St. Paul business owners learned this week that effective Monday, a series of municipal fees are up.
Costs for permits, licenses and certificates will increase by 1.5%. The city’s fire certificate of occupancy program, elevator and escalator inspections, and vacant building registration fees will increase even further.
Given labor shortages, inflation, COVID-19, and recent mask and vaccine or test mandates issued by the mayor’s office, some business advocates have called the new fees wrong. timed. Restaurant owners in particular have said business has been down since Jan. 19, when customers at St. Paul establishments that serve alcohol were required to show proof of vaccination or a negative COVID-19 test result in the previous 72 hours. Minneapolis has issued the same requirements for licensed restaurants.
“St. Paul is even raising fees during this term,” said Leslie Rosedahl, spokesperson for the Minnesota Licensed Beverage Association, lobbyists representing restaurants, bars and liquor stores. “It is shameful.”
LETTER PUBLISHED THURSDAY
A notification letter released Thursday by the city’s Department of Safety and Inspections explained that the new rates reflect inflation, health care and staffing costs and, in some cases, better represent the true cost of services. inspections and permits.
For example, officials said fees associated with occupancy fire certificates only recoup about 50% of actual expenses. In response, DSI asked City Council in December to approve increasing the cost of these certificates by approximately 12%.
The cost of these certificates goes from $206 for a residential building with one unit to $230, and from $913 to $1,018 for buildings with more than 100 units. For businesses, costs for fire occupancy certificates will increase by $22 for sites under 14,000 square feet, for a total cost of $211. They will increase by $100, for a total cost of $970, for businesses over 118,000 square feet. A provisional fire occupancy certificate will cost $117 instead of $105.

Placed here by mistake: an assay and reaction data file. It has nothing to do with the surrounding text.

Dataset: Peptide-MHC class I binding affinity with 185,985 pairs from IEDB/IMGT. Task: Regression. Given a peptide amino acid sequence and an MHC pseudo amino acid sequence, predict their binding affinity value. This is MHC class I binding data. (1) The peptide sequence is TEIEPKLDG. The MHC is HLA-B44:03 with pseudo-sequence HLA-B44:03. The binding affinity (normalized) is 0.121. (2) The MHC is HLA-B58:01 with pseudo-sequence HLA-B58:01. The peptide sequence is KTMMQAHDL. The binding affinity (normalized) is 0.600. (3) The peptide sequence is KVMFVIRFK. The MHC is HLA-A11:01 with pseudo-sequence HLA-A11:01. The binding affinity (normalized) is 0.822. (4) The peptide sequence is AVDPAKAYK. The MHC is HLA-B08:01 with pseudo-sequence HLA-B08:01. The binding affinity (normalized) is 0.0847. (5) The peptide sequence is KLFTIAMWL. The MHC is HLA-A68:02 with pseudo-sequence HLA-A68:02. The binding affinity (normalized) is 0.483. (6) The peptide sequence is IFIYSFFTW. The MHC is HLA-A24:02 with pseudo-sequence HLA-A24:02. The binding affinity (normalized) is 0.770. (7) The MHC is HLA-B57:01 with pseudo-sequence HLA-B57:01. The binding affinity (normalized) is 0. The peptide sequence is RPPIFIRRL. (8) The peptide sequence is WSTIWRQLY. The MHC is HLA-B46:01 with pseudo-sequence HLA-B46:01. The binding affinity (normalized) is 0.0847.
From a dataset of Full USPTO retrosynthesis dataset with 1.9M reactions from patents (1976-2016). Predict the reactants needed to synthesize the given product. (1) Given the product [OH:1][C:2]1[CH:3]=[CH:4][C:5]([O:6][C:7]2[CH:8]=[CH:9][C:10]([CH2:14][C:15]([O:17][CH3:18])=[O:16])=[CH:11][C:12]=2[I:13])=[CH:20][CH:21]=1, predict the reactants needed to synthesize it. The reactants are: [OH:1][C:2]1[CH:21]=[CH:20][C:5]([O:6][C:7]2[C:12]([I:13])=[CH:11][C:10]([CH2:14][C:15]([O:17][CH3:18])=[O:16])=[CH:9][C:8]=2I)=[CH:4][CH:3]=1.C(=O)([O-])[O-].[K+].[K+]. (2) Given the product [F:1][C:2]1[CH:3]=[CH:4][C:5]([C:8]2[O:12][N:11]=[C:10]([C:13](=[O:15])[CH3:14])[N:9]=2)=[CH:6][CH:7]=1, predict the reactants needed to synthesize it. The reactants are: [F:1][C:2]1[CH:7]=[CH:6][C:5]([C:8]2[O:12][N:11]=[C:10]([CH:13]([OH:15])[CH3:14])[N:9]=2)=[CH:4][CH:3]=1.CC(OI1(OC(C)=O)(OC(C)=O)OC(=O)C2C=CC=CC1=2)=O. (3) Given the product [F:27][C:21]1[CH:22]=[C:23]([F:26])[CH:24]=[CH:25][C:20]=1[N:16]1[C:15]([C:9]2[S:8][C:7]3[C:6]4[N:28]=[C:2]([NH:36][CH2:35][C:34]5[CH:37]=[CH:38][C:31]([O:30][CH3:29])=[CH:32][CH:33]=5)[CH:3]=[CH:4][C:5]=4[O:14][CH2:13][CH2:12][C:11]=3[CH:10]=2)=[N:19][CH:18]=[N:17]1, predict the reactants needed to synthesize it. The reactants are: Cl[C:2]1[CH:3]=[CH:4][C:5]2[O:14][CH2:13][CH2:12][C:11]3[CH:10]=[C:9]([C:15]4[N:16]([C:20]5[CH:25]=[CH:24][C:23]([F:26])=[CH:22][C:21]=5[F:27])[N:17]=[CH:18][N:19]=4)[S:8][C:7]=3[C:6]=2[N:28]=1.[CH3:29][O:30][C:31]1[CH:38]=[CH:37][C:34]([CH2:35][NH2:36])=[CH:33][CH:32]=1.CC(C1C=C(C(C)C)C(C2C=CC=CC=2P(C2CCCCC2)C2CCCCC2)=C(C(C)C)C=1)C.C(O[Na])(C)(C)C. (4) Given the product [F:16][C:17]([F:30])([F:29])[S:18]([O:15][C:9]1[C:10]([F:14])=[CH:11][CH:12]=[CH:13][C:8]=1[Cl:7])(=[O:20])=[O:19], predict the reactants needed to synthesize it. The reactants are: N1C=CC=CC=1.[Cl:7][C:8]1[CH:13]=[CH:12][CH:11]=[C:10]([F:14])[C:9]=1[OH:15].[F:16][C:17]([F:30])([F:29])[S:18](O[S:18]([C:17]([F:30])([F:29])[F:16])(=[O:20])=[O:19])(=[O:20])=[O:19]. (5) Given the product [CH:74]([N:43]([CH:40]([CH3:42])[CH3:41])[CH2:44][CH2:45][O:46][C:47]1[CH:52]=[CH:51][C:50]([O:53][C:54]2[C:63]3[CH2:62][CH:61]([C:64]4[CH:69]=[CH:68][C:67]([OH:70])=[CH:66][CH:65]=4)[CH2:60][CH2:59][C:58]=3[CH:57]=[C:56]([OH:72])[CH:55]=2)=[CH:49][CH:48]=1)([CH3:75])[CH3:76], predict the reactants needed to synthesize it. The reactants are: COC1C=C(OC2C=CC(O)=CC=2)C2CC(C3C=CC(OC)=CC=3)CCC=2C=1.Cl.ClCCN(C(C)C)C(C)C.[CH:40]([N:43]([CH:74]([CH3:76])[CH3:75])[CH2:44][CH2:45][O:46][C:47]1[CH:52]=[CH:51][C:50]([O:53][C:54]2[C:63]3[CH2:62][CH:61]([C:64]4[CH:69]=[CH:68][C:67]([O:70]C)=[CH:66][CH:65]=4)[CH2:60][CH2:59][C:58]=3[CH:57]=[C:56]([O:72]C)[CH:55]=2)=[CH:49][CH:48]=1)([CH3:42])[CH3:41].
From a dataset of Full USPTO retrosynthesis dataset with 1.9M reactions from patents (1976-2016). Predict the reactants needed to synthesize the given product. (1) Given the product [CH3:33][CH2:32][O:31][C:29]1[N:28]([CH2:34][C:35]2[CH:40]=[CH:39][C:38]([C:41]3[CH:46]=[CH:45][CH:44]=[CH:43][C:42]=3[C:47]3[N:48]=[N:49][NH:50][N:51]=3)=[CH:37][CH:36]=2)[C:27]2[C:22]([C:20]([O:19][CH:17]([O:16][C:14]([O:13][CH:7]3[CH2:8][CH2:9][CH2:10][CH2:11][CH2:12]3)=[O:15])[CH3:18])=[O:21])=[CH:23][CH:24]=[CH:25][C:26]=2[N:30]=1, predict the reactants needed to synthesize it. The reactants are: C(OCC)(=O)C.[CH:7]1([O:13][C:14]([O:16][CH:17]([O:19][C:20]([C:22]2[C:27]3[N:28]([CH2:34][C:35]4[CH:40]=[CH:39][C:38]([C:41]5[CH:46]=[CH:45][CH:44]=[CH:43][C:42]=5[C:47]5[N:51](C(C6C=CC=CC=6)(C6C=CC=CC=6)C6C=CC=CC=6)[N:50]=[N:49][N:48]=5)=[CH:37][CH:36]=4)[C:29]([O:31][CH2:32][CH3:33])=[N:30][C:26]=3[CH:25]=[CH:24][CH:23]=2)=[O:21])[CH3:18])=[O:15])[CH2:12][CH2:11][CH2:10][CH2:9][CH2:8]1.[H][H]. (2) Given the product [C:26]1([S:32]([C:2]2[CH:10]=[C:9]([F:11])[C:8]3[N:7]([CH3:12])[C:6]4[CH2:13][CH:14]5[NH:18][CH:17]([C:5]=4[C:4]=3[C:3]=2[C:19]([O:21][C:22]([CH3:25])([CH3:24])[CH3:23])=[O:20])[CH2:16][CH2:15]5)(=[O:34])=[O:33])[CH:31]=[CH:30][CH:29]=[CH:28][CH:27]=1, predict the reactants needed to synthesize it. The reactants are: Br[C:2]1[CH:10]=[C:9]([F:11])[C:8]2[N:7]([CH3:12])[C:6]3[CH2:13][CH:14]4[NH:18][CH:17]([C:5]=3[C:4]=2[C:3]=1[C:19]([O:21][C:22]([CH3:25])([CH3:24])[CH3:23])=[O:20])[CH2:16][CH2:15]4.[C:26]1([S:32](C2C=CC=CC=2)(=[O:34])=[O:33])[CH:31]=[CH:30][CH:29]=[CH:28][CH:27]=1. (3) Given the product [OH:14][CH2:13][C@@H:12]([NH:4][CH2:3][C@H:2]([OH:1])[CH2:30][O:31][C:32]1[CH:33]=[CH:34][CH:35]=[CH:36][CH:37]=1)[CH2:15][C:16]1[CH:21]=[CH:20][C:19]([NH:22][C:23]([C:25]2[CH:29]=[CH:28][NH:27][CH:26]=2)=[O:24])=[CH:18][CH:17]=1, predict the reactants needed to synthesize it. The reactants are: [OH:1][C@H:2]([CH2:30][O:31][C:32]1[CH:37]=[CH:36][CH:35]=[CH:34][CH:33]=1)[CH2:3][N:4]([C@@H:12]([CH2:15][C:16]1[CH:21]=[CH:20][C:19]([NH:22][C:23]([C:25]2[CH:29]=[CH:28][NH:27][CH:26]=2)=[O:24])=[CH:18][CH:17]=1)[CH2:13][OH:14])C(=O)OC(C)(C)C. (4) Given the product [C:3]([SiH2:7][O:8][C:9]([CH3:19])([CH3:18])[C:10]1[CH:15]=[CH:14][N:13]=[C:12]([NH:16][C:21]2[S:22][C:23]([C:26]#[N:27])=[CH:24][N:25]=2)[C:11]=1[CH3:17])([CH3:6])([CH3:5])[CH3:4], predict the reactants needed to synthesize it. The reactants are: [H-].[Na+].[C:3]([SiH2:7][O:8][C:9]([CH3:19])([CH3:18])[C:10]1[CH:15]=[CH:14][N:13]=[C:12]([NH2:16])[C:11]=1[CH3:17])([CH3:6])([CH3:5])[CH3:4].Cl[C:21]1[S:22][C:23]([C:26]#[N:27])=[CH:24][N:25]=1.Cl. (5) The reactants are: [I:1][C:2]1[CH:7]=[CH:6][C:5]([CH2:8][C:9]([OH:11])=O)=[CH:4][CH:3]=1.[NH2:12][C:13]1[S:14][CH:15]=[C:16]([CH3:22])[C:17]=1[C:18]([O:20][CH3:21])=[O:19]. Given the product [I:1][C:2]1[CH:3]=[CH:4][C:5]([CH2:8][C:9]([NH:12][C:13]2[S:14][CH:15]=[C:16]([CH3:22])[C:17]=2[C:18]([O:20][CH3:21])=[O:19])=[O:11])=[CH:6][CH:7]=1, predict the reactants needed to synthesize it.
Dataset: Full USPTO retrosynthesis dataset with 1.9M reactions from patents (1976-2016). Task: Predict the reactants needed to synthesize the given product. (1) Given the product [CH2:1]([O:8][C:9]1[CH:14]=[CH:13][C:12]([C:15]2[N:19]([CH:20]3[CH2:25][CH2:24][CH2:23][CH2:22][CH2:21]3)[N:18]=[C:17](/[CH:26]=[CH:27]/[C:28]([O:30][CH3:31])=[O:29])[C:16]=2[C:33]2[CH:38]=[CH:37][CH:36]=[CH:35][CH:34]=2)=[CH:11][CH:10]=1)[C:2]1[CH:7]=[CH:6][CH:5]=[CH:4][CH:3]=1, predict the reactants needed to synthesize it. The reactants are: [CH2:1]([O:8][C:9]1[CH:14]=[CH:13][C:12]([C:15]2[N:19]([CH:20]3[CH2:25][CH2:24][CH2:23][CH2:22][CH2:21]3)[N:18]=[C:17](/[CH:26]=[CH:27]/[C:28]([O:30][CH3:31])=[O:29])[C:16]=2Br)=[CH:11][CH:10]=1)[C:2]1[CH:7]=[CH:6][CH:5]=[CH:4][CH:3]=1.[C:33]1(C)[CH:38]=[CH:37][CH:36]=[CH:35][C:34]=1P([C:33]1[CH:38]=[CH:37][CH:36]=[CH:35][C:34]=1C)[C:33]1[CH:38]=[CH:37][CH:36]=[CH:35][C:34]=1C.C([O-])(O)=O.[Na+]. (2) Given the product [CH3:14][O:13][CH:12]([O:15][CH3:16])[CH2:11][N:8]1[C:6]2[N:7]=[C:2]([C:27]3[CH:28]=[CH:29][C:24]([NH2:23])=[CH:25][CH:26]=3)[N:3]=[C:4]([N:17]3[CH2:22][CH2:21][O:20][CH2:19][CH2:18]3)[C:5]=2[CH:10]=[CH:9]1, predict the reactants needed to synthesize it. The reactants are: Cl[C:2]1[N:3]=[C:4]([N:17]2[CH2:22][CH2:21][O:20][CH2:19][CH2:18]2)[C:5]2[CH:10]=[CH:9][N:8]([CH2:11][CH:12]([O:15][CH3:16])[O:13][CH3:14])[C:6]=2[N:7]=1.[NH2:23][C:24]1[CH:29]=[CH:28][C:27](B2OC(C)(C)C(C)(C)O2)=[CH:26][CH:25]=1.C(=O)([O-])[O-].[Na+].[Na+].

“Any cost increases can be difficult to absorb,” Suzanne Donovan, spokeswoman for the Department of Safety and Inspections, said in an email. “The city continues to work to provide supports for businesses in St. Paul, including extending executive orders to allow businesses to waive requirements for extended outdoor service areas, temporarily disable a business license, etc.
CALL FOR MANDATES AT THE END
Tony Chesak, president of the Licensed Beverage Association, said the new fees added injury to an already difficult situation. Early in the pandemic, city, county and state officials worked to get relief money to restaurants struggling with COVID-19 mandates.
“With the mandates right now, there’s no backup plan in place,” Chesak said Friday, noting that restaurants in some First Ring suburbs have seen business surge as dining establishments in Minneapolis and St. Paul are losing customers. “I now get calls from waiters who work in bars and restaurants saying, ‘Tony, I can’t pay my rent, I can’t pay my bills.'”
He called on the mayors of St. Paul and Minneapolis to rescind their vaccine or test mandates in light of recent news that the Omicron variant — while still prevalent — appears to be declining nationwide and case-breaks. for fully vaccinated people are usually Benin.
“The numbers are dropping to such an extent that we should review some exit strategies,” Chesak said. “I ask for an end date or a goal, I think it’s a reasonable request, but I get no response.”